The number of people living with HIV in the UK could reach a record 100,000 cases by next year, according to a new report.
The Health Protection Agency (HPA) predicts that unless more focus is given to HIV prevention and routine testing, more people could become infected.
It is 30 years since the first case of HIV was formally diagnosed, and since then there have been several major breakthroughs in medical treatment resulting in longer life expectancy for those infected by the virus.
But some medical experts now believe because of the success of anti viral drugs in prolonging the lives of carriers, it has led to complacency.
HPA figures show that in the last three decades 115,000 people have been diagnosed with HIV in the UK alone, with 27,000 people having gone on to develop full-blown Aids – and 20,000 of those having since died.
We need a complete and wholesome approach to treating HIV and most importantly help prevent its spread – Dr Rupert Whitaker, a long-standing HIV survivor
But what is worrying the medical profession and campaign pressure groups is that, despite all the medical advances over the last three decades, the number of HIV cases in the UK is expected to rise next year to 100,000 and some of those cases will be people who do not yet realise they have been infected by the virus.
Dr Valerie Delpech, Head of HIV surveillance at the HPA, believes widespread testing is urgently needed to help get new cases diagnosed.
“It is so crucial when treating someone who is HIV positive as quickly as possible. That way their lives can be prolonged considerably,” she said.
“Provided someone is tested within the early stages of infection, so they have only had HIV for a short time, and they receive effective medication followed up by effective therapy, then their life expectancy is very good.
“In fact we can safely say HIV is no longer a life threatening illness but a chronic life long condition which if treated correctly can mean people can live to their normal life expectancy.”
One person who is living proof that early diagnosis and treatment can work is HIV carrier Janet.
She is 29, from London, and was diagnosed when she was 19. Janet, who does not want her full name to be disclosed but is happy to campaign for change, now has a two-year-old son called Zion. She is also expecting another baby in three months.
She said being diagnosed quickly and taking the right drug treatment has meant she has safely given birth to her son, who is not infected, although she won’t know if her unborn child is negative until it’s three months old.
“The medication has saved my life. The side effects are very heavy – back pain, headaches and I often feel like I’m living in the body of a 90 year old but I’m only 29,” she said.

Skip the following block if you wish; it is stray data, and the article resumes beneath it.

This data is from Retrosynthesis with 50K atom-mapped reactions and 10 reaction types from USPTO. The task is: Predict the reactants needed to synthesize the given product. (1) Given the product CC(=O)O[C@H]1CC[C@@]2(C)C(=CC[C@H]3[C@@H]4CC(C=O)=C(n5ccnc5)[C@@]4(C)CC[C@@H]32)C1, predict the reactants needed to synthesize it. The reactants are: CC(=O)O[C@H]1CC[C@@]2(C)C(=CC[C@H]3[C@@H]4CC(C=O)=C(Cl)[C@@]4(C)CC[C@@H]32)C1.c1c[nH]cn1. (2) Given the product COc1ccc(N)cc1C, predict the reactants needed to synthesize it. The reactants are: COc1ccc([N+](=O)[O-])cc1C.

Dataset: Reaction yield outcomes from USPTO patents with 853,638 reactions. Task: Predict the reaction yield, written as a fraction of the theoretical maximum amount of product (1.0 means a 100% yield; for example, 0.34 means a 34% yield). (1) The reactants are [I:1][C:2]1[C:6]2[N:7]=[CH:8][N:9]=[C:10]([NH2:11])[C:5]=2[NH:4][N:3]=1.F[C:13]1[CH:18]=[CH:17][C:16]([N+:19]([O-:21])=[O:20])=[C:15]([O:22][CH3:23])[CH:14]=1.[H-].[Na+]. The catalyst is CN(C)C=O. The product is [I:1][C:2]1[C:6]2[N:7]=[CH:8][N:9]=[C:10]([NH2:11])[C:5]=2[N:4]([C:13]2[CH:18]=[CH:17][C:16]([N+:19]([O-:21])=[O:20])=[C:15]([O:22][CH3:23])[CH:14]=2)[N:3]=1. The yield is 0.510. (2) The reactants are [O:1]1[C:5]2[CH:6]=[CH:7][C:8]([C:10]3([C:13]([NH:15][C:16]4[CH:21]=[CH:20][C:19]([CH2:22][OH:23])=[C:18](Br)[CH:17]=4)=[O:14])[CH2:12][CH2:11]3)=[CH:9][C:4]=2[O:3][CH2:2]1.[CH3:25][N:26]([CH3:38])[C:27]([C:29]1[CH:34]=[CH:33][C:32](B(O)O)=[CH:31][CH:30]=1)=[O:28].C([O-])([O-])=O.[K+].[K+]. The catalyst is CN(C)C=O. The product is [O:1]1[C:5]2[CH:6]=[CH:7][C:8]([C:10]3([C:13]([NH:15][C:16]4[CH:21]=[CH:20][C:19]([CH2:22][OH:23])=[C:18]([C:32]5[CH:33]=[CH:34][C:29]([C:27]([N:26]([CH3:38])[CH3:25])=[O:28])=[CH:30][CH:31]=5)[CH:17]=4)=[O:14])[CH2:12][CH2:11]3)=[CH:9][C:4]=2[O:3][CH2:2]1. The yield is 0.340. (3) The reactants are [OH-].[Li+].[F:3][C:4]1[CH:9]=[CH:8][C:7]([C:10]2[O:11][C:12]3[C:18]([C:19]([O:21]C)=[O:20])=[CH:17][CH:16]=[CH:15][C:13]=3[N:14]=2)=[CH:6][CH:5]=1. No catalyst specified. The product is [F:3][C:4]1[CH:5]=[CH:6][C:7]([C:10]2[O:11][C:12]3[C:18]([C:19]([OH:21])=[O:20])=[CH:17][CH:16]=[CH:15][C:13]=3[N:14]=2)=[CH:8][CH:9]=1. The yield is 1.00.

“But I have to take the medication for the rest of my life, I know that, in order to live, which is fine.”
Dr Rupert Whitaker is another long-standing HIV survivor. He contracted the virus in 1981. His partner, Terrence Higgins, who was one of the UK’s first public figures to actively raise awareness about the virus, also became HIV positive and later died of Aids complications.
Dr Whitaker, who co-founded the Terrence Higgins Trust in memory of his former partner, believes that because anti-viral pills are so successful people have become complacent.
“These pills are extremely expensive and with time we just can’t afford to keep just giving them out. We need a complete and wholesome approach to treating HIV and most importantly help prevent its spread.
“In the 1990s when everyone was really scared about HIV and AIDS, and people were dying all around me, the various agencies were all working together to fight it… But I definitely feel that over time things have been allowed to slip.
“People have definitely become complacent over the years because of the medical advances. But you can’t just treat HIV by popping a pill,” he said.
“We have to become more preventative to stop people contracting the virus in the first place.”
LASS offer a completely free and confidential rapid HIV test and you’ll get the results within 60 seconds from a simple finger prick test. We use the Insti HIV test produced by BioLytical laboratories. The test is 99.96% accurate from 90 days post contact for detecting HIV 1 and 2 antibodies.
Appointments are not always necessary, if you would like a test, please contact us on 0116 2559995